"These two projects push the boundaries of what is currently possible, and each aims to develop an entirely new technology that fulfills a demonstrated need in research or in society," said Princeton's Dean for Research Pablo Debenedetti, the Class of 1950 Professor in Engineering and Applied Science and professor of chemical and biological engineering. "The Schmidt family, through their generosity, enables Princeton to fund projects that involve risk-taking, knowing that with risk comes the potential for tremendous rewards."
The winning projects were selected following a competitive submission process that included review by a panel of University referees and external consultants. The projects were evaluated on the overall quality and innovative nature of the research being proposed as well as the significance and likely impact on the field.
Quantum computers harness the extraordinary potential of quantum physics, which affects extremely small objects at low temperatures, to conduct calculations that ordinary computers cannot begin to solve. Yet achieving the goal of building such a computer has remained out of reach because such devices are extremely sensitive to any environmental disturbances.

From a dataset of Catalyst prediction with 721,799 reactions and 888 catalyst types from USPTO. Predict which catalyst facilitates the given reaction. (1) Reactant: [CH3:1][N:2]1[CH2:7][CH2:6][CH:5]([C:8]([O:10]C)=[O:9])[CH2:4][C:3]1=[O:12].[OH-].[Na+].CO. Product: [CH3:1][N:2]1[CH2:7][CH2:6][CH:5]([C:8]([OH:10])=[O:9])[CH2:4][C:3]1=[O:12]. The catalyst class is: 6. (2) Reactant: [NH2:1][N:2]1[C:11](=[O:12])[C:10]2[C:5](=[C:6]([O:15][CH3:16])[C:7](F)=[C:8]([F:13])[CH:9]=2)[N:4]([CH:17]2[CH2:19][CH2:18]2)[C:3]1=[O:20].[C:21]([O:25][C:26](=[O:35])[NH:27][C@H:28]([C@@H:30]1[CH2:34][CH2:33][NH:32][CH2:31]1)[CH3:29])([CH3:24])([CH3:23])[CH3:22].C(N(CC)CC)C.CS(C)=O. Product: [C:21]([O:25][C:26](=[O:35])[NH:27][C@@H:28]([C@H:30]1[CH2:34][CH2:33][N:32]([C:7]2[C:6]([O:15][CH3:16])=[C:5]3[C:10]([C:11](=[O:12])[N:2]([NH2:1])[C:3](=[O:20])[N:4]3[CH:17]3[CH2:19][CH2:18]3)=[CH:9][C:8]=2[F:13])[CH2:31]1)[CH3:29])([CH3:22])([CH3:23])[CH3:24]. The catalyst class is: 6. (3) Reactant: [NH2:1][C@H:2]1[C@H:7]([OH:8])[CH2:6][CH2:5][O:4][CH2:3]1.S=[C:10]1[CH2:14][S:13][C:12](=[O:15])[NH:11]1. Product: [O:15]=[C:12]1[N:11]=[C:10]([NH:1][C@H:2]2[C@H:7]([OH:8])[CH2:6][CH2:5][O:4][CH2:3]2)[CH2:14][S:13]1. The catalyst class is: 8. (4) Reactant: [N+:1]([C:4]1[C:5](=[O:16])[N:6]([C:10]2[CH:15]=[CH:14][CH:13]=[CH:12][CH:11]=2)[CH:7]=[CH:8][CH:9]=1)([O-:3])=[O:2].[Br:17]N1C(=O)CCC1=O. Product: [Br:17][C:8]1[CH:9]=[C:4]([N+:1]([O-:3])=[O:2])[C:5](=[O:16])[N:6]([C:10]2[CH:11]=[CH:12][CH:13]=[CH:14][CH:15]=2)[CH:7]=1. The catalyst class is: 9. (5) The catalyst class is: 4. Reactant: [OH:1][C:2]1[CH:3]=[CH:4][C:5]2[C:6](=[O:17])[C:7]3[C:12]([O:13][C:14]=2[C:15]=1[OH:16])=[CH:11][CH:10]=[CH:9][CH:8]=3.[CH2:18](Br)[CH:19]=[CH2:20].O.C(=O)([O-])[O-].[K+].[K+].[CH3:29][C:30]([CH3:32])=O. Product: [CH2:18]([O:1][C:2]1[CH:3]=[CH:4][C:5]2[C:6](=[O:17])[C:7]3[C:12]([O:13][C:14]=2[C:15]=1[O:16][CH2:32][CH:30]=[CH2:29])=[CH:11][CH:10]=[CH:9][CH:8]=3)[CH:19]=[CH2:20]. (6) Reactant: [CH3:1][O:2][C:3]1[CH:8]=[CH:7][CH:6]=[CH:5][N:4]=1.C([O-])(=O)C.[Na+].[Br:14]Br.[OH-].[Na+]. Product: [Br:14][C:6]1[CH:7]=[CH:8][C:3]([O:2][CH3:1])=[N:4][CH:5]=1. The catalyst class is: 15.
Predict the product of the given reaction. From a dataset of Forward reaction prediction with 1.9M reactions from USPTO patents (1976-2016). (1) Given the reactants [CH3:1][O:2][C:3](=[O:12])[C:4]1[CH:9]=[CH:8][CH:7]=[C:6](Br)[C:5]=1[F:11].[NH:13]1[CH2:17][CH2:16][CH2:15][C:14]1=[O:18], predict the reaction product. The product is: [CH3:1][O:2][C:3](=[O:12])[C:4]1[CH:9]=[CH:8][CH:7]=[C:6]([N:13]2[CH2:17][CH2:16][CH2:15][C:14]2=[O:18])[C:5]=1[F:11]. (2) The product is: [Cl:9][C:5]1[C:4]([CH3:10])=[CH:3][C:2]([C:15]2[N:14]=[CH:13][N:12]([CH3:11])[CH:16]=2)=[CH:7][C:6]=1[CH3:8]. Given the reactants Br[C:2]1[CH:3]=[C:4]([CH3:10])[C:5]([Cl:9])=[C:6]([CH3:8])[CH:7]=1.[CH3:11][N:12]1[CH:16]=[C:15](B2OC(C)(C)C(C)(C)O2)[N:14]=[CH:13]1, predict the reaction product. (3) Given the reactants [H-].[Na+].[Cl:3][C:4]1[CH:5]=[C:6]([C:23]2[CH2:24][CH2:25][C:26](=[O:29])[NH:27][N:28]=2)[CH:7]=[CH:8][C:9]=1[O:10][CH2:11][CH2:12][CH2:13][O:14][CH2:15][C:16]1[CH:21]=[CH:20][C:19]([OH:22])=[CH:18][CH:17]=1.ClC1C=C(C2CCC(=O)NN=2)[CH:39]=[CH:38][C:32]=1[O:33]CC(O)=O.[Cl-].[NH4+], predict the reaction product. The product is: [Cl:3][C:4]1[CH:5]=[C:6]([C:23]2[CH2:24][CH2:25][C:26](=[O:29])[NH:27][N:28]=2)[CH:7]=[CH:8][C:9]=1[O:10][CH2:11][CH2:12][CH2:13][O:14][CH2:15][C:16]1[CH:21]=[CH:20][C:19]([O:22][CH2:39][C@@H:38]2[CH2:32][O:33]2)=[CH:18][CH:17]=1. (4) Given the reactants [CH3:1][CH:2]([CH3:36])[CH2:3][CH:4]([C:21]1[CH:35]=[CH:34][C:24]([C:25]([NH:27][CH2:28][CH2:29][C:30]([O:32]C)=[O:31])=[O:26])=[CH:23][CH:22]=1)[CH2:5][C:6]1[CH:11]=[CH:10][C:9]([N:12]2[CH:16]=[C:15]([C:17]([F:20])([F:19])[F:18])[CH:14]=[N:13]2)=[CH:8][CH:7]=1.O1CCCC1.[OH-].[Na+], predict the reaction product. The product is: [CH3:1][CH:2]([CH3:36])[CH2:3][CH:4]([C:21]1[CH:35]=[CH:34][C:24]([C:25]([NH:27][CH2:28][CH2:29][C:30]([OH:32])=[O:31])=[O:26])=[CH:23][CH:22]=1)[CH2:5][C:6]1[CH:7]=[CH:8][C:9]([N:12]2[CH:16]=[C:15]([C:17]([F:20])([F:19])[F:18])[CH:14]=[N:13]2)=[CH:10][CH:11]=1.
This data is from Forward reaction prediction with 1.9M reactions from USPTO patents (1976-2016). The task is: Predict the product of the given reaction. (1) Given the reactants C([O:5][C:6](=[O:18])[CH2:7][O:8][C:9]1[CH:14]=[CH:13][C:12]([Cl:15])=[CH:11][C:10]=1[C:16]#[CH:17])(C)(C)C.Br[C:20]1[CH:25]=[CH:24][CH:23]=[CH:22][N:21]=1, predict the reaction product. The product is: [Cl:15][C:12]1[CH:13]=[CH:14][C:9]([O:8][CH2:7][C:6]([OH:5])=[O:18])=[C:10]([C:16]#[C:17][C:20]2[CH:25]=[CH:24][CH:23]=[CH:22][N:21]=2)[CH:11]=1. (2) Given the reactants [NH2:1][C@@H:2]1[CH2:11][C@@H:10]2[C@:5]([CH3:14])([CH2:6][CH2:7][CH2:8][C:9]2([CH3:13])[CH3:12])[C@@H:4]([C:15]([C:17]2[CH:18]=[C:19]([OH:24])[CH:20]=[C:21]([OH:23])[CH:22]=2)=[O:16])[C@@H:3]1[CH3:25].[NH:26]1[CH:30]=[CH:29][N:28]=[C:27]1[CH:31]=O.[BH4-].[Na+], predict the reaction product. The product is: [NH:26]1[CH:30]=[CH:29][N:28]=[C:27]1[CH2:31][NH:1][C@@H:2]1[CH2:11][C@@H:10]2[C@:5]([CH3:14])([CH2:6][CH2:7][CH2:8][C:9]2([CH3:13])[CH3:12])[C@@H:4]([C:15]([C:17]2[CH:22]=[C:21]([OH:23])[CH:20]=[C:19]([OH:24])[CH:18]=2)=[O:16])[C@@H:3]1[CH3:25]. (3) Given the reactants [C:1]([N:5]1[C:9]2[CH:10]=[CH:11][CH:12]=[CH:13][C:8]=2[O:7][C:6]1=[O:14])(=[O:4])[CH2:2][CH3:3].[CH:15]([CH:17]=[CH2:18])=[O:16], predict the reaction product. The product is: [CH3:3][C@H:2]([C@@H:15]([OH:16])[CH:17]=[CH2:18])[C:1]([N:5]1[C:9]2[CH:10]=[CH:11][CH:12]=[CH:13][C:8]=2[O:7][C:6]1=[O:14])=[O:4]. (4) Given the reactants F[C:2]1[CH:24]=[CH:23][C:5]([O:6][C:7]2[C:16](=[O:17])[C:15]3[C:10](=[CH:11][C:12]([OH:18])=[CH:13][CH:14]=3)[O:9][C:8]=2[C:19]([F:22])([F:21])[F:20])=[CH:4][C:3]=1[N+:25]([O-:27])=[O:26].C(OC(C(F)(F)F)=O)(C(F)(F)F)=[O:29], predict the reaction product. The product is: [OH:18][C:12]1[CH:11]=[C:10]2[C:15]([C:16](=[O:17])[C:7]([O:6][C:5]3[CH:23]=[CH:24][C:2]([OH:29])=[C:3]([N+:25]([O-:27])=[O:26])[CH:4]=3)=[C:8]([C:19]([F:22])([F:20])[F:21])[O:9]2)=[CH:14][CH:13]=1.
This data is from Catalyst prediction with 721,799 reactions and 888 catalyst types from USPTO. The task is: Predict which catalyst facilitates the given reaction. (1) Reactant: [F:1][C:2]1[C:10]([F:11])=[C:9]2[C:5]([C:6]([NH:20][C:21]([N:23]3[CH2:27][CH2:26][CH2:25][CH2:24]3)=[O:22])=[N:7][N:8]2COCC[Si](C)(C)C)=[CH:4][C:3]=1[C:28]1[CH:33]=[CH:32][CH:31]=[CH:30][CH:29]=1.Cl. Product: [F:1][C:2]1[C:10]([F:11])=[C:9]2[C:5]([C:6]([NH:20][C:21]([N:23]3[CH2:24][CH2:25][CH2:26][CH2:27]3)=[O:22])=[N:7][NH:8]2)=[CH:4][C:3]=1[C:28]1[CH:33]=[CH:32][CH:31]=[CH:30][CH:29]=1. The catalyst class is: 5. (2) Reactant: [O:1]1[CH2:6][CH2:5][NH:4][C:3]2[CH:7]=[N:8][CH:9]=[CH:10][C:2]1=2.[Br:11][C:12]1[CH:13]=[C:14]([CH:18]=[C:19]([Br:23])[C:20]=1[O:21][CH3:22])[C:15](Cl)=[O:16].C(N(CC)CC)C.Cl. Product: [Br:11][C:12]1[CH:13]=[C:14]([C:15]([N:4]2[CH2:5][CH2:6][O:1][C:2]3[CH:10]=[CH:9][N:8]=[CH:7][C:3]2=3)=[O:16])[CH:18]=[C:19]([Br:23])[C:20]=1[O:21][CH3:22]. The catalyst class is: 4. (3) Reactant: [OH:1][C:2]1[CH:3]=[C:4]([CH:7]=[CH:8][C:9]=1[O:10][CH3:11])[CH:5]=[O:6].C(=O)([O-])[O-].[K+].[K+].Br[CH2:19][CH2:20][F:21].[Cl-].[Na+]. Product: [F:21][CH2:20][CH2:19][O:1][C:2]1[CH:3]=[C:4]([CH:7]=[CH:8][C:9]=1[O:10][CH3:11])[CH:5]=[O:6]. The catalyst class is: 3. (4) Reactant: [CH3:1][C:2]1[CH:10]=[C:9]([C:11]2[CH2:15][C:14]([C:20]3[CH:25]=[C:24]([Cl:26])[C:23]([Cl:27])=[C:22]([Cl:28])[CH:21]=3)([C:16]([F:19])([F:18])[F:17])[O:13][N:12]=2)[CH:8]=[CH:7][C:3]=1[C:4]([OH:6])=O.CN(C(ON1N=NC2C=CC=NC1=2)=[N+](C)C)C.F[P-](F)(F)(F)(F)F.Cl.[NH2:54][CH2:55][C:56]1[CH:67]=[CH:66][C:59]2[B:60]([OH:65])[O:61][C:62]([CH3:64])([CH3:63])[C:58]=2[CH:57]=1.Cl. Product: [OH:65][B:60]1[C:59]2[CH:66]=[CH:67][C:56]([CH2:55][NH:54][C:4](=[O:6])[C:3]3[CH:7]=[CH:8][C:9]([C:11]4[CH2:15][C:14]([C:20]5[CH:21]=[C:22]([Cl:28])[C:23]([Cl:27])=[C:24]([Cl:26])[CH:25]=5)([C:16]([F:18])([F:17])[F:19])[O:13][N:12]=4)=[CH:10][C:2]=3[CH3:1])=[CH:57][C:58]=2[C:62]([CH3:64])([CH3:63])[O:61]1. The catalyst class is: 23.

Three researchers in the Department of Physics have been awarded $835,000 to harness quantum phenomena involving an exotic particle known as the Majorana fermion as the basis of a quantum computer.
The research team is composed of B. Andrei Bernevig, associate professor of physics; N. Phuan Ong, the Eugene Higgins Professor of Physics; and Ali Yazdani, professor of physics. Together, the three will explore methods for making a computational device that uses Majorana quasi-particles as quantum bits, or qubits, which are analogous to the bits used in today's computers.
Majorana fermions can act as the basic units of quantum computation — replacing the ones and zeros in today's computers — because their unique composition makes them immune to interference from the outside world. First proposed by physicist Ettore Majorana in the 1930s, the elusive particle was directly observed only recently.
Last fall, Yazdani's team, in collaboration with Bernevig, made the first direct observation of Majorana fermions at the ends of a nanometer-thin wire made of iron embedded on a superconducting surface made of lead. The team captured images of the particle using scanning tunneling microscopy and published the results in the journal Science.
For the full story: http://www.princeton.edu/research/news/features/a/?id=14734